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JPMorgan investors rarely reprimand Dimon, protesting a $ 53 million bonus

JP Morgan Chase & Co. Chairman and CEO Jamie Dimon testified before the House Financial Services Committee on responsibility for the mega banks in the Rayburn House Office Building on Capitol Hill in Washington, DC on April 10, 2019.

Mandel Ngan | AFP | Getty pictures

JPMorgan Chase CEO Jamie Dimon was given a rare reprimand on Tuesday with the shareholder̵[ads1]7;s rejection of his massive retention bonus announced by the bank last year.

Only 31% of investors who attended the New York-based bank’s annual shareholders’ meeting supported the $ 52.6 million price that was part of Dimon’s 2021 compensation package.

The bonus, in the form of 1.5 million options that Dimon can exercise in 2026, was designed to keep the CEO and chairman of the board at the helm of JPMorgan for another five years. The estimated value, fixed last year, fluctuates and is dependent on the bank’s share price rise, according to the bank’s spokesman Joe Evangelisti.

“The special award was extremely rare – the first in more than a decade for Mr. Dimon – and it reflected exemplary leadership and further incentive for a successful leadership transition,” Evangelisti said.

While the results of the so-called “say on pay” poll are non-binding, JPMorgan’s board said they take feedback from investors “seriously” and believed that Dimon’s bonus should be a one-time event, he added.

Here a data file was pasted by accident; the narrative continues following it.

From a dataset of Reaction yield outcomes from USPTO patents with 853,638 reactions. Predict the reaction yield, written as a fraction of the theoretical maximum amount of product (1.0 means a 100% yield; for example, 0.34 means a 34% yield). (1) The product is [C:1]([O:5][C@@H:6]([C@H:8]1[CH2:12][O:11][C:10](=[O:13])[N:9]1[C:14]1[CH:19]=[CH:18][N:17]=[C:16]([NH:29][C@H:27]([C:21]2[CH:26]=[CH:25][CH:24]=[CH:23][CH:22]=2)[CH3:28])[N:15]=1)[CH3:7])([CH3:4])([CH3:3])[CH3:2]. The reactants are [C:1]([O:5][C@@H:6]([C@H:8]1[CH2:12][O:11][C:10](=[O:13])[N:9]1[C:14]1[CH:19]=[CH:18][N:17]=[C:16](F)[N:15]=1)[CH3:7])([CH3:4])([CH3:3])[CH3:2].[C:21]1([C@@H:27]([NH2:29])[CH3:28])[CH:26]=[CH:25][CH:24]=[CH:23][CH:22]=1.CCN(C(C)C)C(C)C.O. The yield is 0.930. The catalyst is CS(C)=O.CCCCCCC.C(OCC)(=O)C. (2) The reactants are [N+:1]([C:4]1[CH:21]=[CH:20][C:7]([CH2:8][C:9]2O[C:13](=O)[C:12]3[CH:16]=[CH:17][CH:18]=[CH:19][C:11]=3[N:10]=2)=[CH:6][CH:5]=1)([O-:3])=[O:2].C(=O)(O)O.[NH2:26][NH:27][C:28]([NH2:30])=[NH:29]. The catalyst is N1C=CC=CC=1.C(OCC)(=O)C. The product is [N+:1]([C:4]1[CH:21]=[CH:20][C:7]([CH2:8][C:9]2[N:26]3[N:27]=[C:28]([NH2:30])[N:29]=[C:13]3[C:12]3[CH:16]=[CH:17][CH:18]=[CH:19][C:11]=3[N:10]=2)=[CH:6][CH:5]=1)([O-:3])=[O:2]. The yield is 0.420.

The rejection was the first time JPMorgan’s board received a vote on compensation since the payment watchdog measures were introduced more than a decade ago. Dimon, 66, has led JPMorgan since 2006, helping it through several crises and building it into the largest U.S. bank by assets.

Earlier this month, proxy consulting firms including Glass, Lewis & Co. recommended. that shareholders voted against the salary package of Dimon and his top lieutenant, Daniel Pinto. Including the retention bonus, Dimon’s salary last year was valued at $ 84.4 million.

“Excessive one-time allocations to the CEO and COO amid lukewarm relative performance exacerbate long-standing concerns about the company’s executive pay program,” Glass Lewis said in its report.

Dimon and his other board members received support from investors, which is more typical of a shareholder vote in a large company.

Glass Lewis had also informed shareholders to vote against the compensation of rival CEO David Solomon, who heads Goldman Sachs and was awarded a $ 30 million bonus in October. In that case, however, around 82% of Goldman’s shareholders voted for the management.

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